CSCI 202 in-class lab — JUnit

The goal

To learn how to do unit testing with JUnit.

Unit testing is a methodology for testing individual components of a software produce. It is considered an important part of both extreme programming and agile development and is used in many companies. Microsoft is very serious about unit testing and has thousands of employees whose jobs are to test programs. Sometimes a pair consisting of a programmer and a tester develop software together. In any case if you want a hope of getting a starting job with a high salary as a software engineer, you need to know something about unit testing.

JUnit is a popular unit testing framework which is supported by plugin in Java. It is briefly described in Chapter 8 of the textbook and we’re going to use it this week’s lab.

Getting started

Because unit testing involves the testing of a single class, we aren’t going to create an application project this week. Instead use the menu choices FileNew Project followed by the choices Java and Java and whatever project name you desire.

This will give you a project with no Java classes. Now right-click on Source Packages and make the selections NewJava Class... which will now display a New Java Class window. Put your new class in the edu.unca.cs.csci202 package with IntNode as your class name.

Use the following (which you may recognize from the match calls lab) as the body of your IntNode class.

    private int item ;
    private IntNode next ;
    public IntNode() {
        item = 0 ;
        next = null ;
    public void setItem(int item) {
        this.item = item ;

    public int getItem() {
        return item ;

    public void setNext(IntNode next) { = next ;

    public IntNode getNext() {
        return next ;

You can trying running your program, but you’ll only get a pop-up window saying that there is no project. However, you should compile your file with RunCompile File to check that your IntNode class is syntactically correct.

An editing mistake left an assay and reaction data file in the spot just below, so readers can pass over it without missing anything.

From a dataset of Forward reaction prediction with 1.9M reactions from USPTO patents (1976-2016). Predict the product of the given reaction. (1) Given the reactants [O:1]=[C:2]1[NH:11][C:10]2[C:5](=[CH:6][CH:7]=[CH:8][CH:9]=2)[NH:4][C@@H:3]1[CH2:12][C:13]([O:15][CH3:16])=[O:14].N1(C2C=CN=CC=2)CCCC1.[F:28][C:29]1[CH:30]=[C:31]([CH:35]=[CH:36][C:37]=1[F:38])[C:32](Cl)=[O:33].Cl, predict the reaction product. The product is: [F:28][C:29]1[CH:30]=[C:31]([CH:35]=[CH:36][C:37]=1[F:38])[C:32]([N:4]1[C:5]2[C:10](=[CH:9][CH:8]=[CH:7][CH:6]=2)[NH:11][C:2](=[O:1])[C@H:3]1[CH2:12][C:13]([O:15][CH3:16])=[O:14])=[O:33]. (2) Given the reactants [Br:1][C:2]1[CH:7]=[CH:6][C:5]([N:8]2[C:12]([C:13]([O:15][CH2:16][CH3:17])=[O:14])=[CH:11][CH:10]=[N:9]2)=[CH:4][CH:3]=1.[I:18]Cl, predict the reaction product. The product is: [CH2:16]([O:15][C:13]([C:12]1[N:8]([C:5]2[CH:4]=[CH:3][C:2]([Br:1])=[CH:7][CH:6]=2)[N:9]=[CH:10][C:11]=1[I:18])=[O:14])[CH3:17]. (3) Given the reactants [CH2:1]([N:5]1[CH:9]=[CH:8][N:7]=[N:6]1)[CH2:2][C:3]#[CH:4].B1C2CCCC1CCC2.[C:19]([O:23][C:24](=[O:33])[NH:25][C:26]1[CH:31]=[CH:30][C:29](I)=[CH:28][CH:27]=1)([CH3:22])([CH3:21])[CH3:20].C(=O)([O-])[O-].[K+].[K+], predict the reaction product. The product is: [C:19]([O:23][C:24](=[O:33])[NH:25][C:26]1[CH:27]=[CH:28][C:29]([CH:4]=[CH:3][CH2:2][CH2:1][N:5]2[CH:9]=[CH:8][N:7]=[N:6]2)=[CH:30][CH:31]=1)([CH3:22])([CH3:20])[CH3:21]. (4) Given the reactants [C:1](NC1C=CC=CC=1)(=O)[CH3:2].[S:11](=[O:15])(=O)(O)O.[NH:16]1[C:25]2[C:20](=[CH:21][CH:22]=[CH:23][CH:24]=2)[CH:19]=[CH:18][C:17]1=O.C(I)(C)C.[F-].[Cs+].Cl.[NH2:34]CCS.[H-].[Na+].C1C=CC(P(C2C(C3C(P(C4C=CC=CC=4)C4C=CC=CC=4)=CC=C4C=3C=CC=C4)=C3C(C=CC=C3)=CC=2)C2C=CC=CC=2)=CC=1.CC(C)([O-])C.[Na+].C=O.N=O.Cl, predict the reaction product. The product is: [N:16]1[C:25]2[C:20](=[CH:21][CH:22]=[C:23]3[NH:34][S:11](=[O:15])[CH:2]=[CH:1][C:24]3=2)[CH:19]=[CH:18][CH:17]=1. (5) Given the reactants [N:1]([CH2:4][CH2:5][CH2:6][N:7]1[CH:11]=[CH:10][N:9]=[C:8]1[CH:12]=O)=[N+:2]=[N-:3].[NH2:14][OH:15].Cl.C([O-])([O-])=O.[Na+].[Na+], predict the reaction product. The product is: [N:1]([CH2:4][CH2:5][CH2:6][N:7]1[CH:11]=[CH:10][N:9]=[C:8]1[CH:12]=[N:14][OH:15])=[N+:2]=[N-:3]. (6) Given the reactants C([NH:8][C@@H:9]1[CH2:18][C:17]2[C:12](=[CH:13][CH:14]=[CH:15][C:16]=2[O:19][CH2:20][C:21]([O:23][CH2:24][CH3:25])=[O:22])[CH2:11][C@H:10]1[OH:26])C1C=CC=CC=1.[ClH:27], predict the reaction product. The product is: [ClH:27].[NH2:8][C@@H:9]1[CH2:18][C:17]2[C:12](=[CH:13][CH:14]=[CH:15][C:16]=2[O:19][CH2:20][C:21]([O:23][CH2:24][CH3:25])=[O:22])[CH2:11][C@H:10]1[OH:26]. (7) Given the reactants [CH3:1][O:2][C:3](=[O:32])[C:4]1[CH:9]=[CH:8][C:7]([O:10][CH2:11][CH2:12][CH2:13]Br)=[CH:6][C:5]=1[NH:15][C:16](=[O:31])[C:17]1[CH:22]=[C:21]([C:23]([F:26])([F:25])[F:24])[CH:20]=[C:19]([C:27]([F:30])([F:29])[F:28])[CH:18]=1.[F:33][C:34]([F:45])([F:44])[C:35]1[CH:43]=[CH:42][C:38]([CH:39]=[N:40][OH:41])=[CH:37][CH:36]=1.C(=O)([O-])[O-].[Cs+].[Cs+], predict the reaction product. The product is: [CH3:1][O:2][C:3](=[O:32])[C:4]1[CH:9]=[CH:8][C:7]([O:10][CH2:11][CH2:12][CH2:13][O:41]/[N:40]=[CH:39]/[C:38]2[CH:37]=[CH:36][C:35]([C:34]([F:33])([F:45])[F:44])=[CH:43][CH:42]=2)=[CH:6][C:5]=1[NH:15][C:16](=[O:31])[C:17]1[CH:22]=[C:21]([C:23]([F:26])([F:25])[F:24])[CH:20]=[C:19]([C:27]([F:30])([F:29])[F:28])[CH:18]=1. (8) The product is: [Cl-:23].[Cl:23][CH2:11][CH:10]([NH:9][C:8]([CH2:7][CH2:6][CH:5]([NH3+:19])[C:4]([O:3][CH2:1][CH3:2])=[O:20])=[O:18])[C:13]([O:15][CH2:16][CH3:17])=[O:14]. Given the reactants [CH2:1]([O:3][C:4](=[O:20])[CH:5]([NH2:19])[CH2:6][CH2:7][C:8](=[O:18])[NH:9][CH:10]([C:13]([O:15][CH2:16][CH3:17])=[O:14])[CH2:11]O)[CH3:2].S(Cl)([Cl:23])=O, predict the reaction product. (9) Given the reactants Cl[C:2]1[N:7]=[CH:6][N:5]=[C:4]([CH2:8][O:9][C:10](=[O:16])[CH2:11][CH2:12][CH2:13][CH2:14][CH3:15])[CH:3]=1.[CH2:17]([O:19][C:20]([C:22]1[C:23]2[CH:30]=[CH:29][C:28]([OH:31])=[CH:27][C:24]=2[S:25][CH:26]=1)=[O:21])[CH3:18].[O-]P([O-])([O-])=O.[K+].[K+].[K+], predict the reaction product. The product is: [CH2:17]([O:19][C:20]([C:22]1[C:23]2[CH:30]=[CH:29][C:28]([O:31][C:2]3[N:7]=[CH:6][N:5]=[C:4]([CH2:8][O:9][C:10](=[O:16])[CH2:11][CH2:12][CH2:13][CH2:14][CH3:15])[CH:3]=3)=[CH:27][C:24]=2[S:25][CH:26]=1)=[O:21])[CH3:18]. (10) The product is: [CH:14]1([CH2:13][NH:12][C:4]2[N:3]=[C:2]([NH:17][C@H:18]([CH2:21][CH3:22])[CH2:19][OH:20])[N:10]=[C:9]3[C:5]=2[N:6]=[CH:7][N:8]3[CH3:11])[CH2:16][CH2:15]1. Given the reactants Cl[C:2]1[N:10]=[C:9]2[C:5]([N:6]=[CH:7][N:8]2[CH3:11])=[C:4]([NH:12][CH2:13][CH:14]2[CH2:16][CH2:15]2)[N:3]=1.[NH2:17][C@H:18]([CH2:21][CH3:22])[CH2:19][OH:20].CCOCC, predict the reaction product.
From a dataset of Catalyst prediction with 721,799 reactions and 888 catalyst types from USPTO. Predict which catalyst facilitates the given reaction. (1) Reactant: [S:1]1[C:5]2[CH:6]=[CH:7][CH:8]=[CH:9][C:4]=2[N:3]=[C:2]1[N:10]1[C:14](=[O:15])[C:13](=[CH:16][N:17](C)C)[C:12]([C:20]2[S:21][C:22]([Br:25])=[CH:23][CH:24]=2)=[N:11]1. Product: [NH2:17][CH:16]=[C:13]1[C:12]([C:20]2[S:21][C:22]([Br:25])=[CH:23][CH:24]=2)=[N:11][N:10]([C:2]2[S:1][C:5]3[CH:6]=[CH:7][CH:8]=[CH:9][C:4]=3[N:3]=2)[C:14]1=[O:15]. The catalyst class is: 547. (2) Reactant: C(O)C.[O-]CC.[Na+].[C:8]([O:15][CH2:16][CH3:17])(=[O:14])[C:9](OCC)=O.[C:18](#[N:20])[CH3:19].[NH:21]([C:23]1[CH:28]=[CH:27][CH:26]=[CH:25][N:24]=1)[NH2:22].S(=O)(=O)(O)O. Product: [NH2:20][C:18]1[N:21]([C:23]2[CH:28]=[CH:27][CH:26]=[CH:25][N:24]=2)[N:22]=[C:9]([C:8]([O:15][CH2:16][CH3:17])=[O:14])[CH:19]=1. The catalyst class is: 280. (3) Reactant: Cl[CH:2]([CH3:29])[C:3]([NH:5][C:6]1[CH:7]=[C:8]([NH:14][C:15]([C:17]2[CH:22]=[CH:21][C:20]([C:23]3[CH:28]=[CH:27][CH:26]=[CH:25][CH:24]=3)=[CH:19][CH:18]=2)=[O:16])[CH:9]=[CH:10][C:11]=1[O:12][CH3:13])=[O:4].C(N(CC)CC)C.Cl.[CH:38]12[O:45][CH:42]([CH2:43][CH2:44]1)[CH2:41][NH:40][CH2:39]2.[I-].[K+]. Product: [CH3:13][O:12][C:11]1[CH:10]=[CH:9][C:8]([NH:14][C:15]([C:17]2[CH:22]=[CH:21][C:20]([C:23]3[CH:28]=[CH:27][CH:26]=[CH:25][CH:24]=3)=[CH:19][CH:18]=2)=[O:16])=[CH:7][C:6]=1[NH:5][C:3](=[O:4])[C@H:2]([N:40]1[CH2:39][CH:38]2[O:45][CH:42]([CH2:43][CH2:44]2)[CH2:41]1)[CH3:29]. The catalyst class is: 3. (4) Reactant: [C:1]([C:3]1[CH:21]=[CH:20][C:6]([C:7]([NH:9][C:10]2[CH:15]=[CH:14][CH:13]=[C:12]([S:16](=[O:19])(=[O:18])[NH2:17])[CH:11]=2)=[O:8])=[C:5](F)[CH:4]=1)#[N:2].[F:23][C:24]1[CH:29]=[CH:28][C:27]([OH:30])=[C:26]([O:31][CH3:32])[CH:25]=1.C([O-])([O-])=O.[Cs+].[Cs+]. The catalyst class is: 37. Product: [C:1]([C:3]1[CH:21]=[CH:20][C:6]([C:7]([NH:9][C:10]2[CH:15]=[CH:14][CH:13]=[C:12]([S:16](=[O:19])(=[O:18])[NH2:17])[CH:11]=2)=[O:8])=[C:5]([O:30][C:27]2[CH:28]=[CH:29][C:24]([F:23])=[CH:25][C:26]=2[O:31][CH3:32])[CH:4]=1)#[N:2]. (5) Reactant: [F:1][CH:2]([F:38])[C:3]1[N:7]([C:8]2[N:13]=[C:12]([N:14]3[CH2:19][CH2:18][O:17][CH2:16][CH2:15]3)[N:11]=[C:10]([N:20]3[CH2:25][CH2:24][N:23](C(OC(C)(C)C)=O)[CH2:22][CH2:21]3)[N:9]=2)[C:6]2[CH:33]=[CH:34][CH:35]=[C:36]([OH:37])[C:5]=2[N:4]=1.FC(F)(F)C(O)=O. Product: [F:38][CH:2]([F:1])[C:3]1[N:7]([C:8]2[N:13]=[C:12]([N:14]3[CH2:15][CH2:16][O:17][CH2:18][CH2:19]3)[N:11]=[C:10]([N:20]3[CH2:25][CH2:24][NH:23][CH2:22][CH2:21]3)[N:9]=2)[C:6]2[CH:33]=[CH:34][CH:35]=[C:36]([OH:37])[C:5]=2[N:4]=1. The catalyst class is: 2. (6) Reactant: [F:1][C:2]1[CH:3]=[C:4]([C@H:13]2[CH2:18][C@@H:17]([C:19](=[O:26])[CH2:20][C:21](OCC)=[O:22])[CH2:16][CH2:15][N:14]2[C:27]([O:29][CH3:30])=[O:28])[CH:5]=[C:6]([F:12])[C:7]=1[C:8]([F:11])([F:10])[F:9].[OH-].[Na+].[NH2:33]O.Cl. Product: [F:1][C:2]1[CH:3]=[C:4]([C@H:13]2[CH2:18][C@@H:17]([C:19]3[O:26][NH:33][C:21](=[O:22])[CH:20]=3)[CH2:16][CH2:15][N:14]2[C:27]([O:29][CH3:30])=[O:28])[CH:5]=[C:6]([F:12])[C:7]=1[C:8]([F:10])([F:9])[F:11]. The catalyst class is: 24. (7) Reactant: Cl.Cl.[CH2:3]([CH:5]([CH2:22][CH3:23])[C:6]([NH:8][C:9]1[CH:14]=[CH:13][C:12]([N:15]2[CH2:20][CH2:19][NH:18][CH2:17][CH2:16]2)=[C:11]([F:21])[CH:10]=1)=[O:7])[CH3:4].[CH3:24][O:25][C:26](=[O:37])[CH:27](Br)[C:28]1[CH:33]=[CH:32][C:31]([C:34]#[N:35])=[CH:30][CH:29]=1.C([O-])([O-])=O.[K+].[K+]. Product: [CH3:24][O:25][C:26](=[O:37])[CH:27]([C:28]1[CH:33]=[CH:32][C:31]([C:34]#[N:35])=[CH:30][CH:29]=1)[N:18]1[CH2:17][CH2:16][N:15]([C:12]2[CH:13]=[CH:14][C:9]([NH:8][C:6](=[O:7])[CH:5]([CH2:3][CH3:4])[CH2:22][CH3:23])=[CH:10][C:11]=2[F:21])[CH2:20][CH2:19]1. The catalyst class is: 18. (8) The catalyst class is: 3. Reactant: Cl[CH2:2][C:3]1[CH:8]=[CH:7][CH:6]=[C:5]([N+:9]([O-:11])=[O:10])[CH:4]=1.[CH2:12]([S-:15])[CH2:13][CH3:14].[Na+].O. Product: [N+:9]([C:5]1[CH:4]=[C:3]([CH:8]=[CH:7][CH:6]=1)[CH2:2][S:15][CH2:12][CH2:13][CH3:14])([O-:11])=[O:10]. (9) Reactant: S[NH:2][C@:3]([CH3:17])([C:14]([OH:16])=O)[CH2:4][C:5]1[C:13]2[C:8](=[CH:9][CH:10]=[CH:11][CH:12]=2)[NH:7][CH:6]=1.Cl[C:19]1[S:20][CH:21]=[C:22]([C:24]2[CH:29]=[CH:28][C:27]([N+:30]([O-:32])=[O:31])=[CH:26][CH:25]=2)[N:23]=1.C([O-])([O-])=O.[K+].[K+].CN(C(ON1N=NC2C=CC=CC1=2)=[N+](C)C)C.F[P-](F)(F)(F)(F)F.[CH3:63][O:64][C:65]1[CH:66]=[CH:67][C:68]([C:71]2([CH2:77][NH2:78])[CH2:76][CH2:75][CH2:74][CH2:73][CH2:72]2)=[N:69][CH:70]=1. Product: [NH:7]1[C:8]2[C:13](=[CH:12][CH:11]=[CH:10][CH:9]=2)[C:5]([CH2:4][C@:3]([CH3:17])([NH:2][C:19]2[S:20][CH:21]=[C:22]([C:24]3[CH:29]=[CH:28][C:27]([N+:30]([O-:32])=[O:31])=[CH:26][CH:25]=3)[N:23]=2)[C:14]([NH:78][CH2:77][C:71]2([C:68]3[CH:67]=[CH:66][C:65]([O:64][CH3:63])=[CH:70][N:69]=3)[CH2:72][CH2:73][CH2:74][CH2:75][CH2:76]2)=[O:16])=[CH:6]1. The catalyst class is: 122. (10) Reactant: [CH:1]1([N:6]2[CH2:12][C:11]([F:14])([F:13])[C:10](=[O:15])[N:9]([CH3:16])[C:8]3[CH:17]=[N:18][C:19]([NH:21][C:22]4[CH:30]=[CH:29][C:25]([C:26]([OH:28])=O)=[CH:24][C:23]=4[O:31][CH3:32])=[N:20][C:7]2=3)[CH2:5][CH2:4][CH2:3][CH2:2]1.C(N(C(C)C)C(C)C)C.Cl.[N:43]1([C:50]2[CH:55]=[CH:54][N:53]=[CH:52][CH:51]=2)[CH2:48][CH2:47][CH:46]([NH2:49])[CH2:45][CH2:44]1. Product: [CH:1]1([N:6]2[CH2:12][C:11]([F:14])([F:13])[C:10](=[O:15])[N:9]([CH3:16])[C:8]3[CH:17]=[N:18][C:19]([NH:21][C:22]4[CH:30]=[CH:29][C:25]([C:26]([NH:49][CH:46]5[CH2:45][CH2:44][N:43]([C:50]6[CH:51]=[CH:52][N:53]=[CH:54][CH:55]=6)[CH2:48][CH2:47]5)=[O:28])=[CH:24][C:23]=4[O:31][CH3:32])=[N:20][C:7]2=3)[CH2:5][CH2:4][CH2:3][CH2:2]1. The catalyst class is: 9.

Getting lots of help from NetBeans

Let’s generate some tests for your class. Right-click on the name of your program and go with the menu choices ToolsCreate Tests. Just go with the defaults in the next window and then select the latest version of JUnit with given a choice. Hopefully you won’t have to download and install JUnit.

If all goes well, you should see a entry for Test Packages in the Projects panel. Expand it. A file named should appear. Open it.

You should see methods named testSetItem, testGetItem, testSetNext and testGetNext for writing test cases for your methods.

You can test your program with RunTest Projects but all test will fail because you haven’t written any test cases.

A note about the textbook

In Java 5 static imports were added to the language. The original language description for the static import suggests that this feature should be used very sparingly. The textbook does not use static imports for JUnit test cases, but the NetBeans-generated test class does.

This means that the textbook will say Assert.assertEquals where assertEquals is used in your project.

A minute for a presentation

Let’s look at the first dozen pages of a presentation on Testing with JUnit from the University of Victoria.

Trying it out

Testing the existing cases

Clearly this is not a very complicated Java class to test. However, let’s complete a test for the testSetItem method.

Now try to complete tests for the other three cases.

Adding a couple of methods

Add two rather pointless operations to the IntNode class. The first with be called doubleItem and will double the item stored in the list. The second with be called selfLoop and return a boolean. It will return true if and only if the next member of the IntNode refers to itself.

Now write two methods in IntNodeTest to test your new methods.

Testing some constructors

Add two constructors to IntNode. One will receive an int as an argument and the other will receive an int and a IntNode as arguments.

Again, add code to test these two constructors.

If time permits

If time permits we will look at the classic tortoise and hare algorithm by Robert W. Floyd for determining if there is a loop in a list of IntNode’s.